Baucus Throws Down The Gauntlet In Fight Against Online Sales Tax Bill
Senator Takes to the Floor to Oppose Bill to Force Montana Businesses to Play Tax Collector for Other States
Posted: Monday, April 22, 2013
Posted: Monday, April 22, 2013
(Washington, D.C.) - Montana's senior U.S. Senator Max Baucus took to the Senate floor today to lead opposition to a bill that would force Montana businesses to play tax collector for other states. The bill could give any state the right to make businesses across the country collect sales taxes for that state when selling products online. Therefore, businesses in states like Montana - where there is no sales tax - could be forced to spend their time and money collecting taxes for states across the country with no benefit to Montana.
"I rise today to urge the Senate not to move forward on the Marketplace Fairness Act," Baucus said on the Senate floor today.
"This bill forces small businesses across the country to spend time and resources they should be using to create jobs, jumping through new bureaucratic hoops. In Montana, it forces our small businesses to play tax collector for other states - with absolutely no benefit to them. Instead of slapping more red tape on our small businesses, we need to be supporting their work to create jobs and get our economy going.
"Let me be very clear, this bill is bad for business and bad for jobs."
Baucus will continue leading the fight against this bill, known as the "Marketplace Fairness Act," as the Senate debates it this week. A final vote on the bill has not yet been scheduled.
Complete Text of Baucus remarks on the Senate floor follows below.
Floor Statement of Senator Max Baucus (D-Mont.)
In Opposition to the Internet Sales Tax Bill
As prepared for delivery
Mr. President, I rise today to urge the Senate not to move forward on the Marketplace Fairness Act. This bill forces small businesses across the country to spend time and resources they should be using to create jobs, jumping through new bureaucratic hoops.
In Montana, it forces our small businesses to play tax collector for other states, with absolutely no benefit to them. Instead of slapping more red tape on our small businesses, we need to be supporting their work to create jobs and get our economy going. Let me be very clear, this bill is bad for business and bad for jobs.
This bill is not ready for debate on the Senate floor. It has not been completely thought through. It is full of unintended consequences that could seriously harm America's small businesses.
Supporters of the Marketplace Fairness Act claim this bill would level the playing field between Main Street businesses and the out-of-state businesses by forcing both to collect sales taxes from customers. The bill's sponsors claim this is "fair."
The reality however, is this legislation is anything but fair to America's small businesses.
This legislation doesn't help businesses expand and grow and hire more employees. Instead, it forces small businesses to hire expensive lawyers and accountants to deal with the burdensome paperwork and added complexity of tax rules and filings across multiple states.
Our vanishing downtowns are in a crisis. We must find ways to revitalize Main Streets across America by supporting our small retailers. In doing so, we foster economic growth and job creation in our communities.
Let me just read you one of the hundreds of letters I have received from small business owners in Montana and across America who are opposed to the Marketplace Fairness Act.
"Dear Senator Baucus, at a time when the economy is just recovering, the pending internet sales tax legislation will cost small business jobs, reduce consumer demand, [and] reduce e-commerce innovation.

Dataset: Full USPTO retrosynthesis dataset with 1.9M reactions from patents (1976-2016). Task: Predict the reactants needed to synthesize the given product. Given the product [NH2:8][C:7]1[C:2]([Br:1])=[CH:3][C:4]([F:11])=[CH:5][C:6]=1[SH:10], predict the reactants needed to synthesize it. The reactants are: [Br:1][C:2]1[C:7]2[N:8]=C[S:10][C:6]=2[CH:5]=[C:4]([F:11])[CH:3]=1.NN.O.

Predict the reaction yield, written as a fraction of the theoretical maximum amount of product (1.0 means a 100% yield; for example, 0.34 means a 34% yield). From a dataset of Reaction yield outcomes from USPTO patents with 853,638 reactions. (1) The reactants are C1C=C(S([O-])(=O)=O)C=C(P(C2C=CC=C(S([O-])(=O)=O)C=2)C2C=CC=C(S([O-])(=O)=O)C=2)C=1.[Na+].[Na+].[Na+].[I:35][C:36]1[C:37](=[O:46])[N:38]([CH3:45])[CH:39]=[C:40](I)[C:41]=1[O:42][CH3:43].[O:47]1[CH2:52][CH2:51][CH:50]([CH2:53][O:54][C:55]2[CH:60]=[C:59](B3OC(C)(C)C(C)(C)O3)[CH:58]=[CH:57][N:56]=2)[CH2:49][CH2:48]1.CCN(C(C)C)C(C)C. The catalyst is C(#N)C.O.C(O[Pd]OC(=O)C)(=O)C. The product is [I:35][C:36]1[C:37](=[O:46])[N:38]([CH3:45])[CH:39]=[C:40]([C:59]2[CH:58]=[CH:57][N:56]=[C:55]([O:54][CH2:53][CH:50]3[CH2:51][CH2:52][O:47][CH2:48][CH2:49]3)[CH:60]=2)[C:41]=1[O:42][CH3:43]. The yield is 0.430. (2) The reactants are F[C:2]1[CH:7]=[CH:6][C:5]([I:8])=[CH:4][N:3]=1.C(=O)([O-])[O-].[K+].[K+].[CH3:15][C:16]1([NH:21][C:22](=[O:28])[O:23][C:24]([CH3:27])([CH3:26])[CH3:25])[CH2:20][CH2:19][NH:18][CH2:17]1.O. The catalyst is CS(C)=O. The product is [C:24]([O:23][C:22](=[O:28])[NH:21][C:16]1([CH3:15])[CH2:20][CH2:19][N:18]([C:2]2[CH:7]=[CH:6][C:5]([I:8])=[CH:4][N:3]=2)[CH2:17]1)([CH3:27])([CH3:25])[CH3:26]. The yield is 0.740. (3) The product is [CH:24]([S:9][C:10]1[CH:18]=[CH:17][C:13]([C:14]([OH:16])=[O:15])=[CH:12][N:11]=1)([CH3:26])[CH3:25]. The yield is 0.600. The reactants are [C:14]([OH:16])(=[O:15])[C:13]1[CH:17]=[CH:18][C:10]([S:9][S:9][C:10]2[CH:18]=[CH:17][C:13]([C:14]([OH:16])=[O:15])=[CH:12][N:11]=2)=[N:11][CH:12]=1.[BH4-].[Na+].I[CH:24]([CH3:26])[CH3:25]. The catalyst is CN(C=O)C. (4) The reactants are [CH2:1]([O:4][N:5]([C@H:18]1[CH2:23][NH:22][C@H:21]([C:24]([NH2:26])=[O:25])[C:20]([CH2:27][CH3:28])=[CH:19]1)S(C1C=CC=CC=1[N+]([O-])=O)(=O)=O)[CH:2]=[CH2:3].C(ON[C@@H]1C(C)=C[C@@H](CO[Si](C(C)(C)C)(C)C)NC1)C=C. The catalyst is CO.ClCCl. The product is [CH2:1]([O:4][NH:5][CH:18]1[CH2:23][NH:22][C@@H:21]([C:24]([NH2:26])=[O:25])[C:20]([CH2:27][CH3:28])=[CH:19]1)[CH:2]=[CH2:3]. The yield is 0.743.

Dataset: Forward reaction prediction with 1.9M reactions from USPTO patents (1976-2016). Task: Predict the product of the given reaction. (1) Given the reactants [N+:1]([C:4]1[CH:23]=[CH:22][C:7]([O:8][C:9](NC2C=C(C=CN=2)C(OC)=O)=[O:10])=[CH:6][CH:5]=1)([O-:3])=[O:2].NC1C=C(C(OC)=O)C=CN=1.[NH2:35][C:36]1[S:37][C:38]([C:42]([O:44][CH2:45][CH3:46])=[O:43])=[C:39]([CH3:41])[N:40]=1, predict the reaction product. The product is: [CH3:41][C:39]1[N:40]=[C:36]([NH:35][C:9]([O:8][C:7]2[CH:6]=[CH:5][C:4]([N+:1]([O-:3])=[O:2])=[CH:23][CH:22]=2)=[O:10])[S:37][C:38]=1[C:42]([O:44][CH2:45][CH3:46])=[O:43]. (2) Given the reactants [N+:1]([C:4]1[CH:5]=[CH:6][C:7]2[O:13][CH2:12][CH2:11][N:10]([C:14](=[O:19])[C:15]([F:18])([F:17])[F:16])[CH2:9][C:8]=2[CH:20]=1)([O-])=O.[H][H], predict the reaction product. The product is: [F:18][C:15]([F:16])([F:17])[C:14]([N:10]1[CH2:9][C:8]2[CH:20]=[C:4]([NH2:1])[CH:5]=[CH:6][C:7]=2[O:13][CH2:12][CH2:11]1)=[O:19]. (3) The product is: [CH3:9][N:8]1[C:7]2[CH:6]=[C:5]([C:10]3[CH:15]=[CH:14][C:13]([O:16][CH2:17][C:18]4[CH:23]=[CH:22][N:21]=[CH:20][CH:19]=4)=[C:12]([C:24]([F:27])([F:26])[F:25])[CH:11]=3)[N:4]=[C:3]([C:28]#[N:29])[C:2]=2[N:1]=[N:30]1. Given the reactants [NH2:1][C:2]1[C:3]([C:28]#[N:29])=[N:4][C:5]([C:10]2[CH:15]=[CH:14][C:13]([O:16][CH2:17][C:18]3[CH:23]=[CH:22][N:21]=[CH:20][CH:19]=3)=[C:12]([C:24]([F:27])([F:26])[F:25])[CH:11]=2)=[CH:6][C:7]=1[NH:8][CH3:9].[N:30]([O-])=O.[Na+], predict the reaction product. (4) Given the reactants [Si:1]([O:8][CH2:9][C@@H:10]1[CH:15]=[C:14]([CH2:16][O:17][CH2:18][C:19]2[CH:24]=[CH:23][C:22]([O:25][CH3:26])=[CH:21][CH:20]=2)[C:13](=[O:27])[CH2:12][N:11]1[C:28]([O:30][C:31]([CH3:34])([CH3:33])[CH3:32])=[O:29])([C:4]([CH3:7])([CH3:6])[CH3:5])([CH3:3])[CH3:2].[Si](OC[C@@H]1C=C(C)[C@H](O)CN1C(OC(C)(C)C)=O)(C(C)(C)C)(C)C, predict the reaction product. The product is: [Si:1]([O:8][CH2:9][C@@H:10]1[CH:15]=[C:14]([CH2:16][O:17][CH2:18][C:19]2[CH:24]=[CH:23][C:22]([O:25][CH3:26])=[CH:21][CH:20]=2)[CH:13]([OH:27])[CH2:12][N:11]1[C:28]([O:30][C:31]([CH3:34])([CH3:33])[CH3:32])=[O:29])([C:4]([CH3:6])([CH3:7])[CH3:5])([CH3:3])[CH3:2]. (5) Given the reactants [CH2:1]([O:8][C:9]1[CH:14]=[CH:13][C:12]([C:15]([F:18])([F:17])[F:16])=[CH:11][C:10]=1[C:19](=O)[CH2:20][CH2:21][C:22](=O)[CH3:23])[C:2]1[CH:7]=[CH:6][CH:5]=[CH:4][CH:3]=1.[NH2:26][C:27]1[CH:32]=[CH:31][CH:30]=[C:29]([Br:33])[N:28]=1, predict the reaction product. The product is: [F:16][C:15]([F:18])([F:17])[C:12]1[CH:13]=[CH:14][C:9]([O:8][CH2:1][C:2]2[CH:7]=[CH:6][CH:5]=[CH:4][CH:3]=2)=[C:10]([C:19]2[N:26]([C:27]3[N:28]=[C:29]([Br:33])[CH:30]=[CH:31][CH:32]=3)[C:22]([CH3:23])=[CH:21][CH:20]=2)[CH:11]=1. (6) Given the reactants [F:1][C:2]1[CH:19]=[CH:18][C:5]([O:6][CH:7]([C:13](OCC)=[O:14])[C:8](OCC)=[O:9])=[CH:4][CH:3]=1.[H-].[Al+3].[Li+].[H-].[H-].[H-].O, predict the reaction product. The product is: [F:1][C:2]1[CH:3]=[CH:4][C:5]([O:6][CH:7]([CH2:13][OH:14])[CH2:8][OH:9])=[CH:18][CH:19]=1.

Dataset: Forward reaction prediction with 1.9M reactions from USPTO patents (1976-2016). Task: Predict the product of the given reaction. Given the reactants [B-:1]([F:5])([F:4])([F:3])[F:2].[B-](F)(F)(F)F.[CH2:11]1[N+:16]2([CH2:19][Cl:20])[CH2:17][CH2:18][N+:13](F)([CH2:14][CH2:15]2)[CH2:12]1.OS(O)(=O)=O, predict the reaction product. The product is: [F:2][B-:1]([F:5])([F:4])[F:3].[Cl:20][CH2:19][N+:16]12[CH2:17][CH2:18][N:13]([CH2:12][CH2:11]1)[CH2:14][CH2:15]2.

"As you know, TicketPrinting.com is the largest private employer in Wheatland County...
"We expect this legislation to cost 13 to 20 jobs in one of the poorest counties in the United States, where a job means everything. Rather than rewarding the thousands of small businesses for their innovation and our hard work, Congress will be taxing the job engine of the economy and reducing jobs across the nation. Sincerely, Lance Trebesch."
There are mom and pop businesses like Mr. Trebesch's across the country asking for our help.
Unfortunately, this bill does not provide the help they need. It will not solve the challenges facing Main Street. Instead, the Marketplace Fairness Act only creates new challenges that will put many of America's small businesses at a disadvantage.
This bill imposes additional burdens and compliance demands on businesses already weighed down by federal and state tax systems that are too complex, too time consuming and too costly to comply with.
I encourage my colleagues to look at this bill very closely. It requires America's businesses to track thousands of different tax codes in 7,500 different jurisdictions if they do online business out-of-state.
Look at this bill closely. It will force small businesses to hire expensive accountants and implement costly systems to deal with the complexity of collecting sales tax on purchases made in other states.
And who is policing all this? The bill, as written, has no audit or enforcement protection. As a result, it opens up small businesses to aggressive out-of-state tax collectors. States will be taxing businesses beyond their borders.
This bill helps states target those businesses that are truly operating out-of-state and subjects them to the same broken and confusing state sales tax systems that are currently in place. Now tell me; how does this grow our economy? How does this create jobs?
The promises of simplification in the Marketplace Fairness Act are a ruse. First of all, they provide no simplification to the businesses that are already collecting sales taxes in multiple jurisdictions. Those businesses are not even considered in this bill. They're left out.
Second, the bill offers no real simplification for the businesses that will now be required to collect sales taxes. It only adds complexity with no resources for guidance.